Gov. Brian Kemp called on Biden to overrule the ITC in the SK case.
“Litigation in these disputes is always complex, and there are several additional levels of review prior to a final resolution – along with the possibility of a settlement," Kemp said. "President Biden and his administration also have the opportunity to support thousands of hardworking Georgians – and their communities – who would benefit from SK Innovation’s continued success in our state. I sincerely hope Georgia’s congressional delegation will join me in advocating for swift presidential action.”
If Biden does overrule the ITC and allows SK to proceed, it would be an ironic political twist. By far, the Northeast Georgia area supported Donald Trump in the November presidential election. Jackson County voted for Trump by nearly 80%.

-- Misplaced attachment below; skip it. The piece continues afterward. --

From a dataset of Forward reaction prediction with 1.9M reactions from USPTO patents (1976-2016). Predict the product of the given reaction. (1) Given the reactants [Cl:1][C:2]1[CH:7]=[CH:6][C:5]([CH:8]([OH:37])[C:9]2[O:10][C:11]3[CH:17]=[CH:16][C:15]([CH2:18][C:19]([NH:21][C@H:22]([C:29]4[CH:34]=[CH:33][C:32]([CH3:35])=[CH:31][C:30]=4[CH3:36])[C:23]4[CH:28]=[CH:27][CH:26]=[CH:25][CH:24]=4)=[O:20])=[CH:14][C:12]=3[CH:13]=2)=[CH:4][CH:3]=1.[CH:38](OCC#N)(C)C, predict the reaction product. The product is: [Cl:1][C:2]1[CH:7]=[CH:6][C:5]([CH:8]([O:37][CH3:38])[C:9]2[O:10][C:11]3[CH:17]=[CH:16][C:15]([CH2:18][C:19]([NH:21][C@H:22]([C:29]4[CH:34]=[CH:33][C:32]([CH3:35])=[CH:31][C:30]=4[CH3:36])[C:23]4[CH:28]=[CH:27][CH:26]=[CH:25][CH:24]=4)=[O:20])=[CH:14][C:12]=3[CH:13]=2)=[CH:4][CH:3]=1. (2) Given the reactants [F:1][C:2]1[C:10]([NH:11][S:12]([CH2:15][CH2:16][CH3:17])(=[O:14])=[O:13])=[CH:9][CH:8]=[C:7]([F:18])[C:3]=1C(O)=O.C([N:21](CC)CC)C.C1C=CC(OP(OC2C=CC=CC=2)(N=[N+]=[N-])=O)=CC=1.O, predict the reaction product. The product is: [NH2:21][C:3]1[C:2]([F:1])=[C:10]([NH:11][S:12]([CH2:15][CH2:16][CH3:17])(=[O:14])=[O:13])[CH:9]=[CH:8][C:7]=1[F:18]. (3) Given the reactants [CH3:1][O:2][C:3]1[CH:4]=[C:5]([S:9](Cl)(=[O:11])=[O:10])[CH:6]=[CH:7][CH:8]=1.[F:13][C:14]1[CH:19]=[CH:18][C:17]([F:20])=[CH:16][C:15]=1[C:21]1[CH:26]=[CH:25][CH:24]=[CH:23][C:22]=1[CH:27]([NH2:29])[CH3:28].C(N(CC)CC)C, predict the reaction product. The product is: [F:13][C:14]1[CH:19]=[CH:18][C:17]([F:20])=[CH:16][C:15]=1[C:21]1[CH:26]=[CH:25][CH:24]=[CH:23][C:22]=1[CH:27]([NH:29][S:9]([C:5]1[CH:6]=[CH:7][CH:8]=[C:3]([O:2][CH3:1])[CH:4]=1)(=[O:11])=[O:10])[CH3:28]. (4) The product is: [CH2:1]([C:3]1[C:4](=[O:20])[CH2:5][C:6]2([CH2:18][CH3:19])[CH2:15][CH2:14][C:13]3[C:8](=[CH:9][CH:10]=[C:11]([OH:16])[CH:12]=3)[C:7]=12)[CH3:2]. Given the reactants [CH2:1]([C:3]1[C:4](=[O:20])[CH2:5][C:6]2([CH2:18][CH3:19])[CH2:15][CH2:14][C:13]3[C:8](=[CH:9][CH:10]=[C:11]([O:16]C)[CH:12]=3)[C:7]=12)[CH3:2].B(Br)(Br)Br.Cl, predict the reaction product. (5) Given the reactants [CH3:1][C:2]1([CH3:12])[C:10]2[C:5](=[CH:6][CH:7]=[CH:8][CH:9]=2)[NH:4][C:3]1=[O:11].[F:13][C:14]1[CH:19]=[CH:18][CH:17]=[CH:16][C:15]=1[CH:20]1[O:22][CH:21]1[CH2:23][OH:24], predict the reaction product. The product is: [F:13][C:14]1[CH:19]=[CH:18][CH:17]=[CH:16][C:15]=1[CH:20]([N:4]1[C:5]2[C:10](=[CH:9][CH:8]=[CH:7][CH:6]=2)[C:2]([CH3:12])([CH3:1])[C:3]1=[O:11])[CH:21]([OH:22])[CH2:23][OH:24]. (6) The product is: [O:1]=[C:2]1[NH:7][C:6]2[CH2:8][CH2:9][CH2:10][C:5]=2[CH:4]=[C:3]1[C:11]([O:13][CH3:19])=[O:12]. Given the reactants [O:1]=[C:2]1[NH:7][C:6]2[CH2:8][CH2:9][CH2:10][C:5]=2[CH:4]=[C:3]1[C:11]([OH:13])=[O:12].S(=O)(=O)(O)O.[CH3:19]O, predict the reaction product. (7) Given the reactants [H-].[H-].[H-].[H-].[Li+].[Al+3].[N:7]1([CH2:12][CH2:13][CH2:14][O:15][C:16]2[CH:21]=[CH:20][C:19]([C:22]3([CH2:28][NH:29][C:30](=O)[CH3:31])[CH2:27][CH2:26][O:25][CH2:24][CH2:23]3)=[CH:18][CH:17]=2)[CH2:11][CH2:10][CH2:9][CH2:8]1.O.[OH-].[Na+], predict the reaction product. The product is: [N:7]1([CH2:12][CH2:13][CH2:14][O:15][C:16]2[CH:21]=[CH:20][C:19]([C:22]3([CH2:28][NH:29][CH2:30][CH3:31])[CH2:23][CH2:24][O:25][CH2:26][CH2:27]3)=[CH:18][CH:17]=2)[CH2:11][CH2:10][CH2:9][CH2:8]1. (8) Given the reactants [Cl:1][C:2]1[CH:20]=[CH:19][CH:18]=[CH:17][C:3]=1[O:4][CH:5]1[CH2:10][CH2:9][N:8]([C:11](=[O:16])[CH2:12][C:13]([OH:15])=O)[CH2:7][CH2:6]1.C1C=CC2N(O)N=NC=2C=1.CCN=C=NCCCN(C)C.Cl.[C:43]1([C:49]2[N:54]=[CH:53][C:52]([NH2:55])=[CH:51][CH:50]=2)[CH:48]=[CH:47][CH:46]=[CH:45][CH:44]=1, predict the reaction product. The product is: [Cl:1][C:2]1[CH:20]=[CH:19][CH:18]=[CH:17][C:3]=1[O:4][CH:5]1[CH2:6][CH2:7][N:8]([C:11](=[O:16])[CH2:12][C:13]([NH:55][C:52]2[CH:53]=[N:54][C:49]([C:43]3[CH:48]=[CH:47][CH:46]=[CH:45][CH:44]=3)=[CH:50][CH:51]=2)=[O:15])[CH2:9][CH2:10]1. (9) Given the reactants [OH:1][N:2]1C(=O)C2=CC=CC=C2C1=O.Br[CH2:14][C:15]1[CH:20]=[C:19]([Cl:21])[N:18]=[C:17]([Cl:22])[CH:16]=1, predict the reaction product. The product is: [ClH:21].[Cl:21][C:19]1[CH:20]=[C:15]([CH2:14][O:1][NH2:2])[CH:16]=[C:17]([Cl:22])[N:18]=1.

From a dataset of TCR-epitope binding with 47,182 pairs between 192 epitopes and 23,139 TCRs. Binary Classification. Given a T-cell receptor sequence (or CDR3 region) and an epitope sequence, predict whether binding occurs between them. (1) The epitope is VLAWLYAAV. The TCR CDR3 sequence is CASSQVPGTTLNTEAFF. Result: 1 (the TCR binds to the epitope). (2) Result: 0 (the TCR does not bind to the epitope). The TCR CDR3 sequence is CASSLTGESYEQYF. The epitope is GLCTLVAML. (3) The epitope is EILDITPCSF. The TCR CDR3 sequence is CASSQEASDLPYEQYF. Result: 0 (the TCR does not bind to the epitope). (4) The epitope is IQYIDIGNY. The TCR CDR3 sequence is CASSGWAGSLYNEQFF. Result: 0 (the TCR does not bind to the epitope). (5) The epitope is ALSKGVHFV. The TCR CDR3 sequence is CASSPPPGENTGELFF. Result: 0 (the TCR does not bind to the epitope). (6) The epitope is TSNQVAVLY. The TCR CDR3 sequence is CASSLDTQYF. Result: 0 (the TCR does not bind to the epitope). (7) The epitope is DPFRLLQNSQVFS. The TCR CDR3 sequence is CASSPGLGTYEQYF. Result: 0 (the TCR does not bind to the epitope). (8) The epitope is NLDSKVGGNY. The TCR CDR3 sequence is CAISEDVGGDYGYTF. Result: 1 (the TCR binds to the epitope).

The second way for the ITC decision to be erased would be for SK and LG Chem to negotiate an agreement that allows SK to import the technology needed to produce its batteries in Commerce.
According to a Korean newspaper, LG Chem has said it's open to discussion with SK about that possibility.
Nine people were charged by the Banks County Sheriff's Office last week, including the following:
•Christopher James Willis, 28, 203 Forest Lake Road, Pendergrass, theft by shoplifting and criminal trespass.
•Leanna Marie Craig, 20, 854 North Mangum Bridge Road, Maysville, sale of methamphetamine and contributing to the delinquency of a minor, sale of a controlled substance.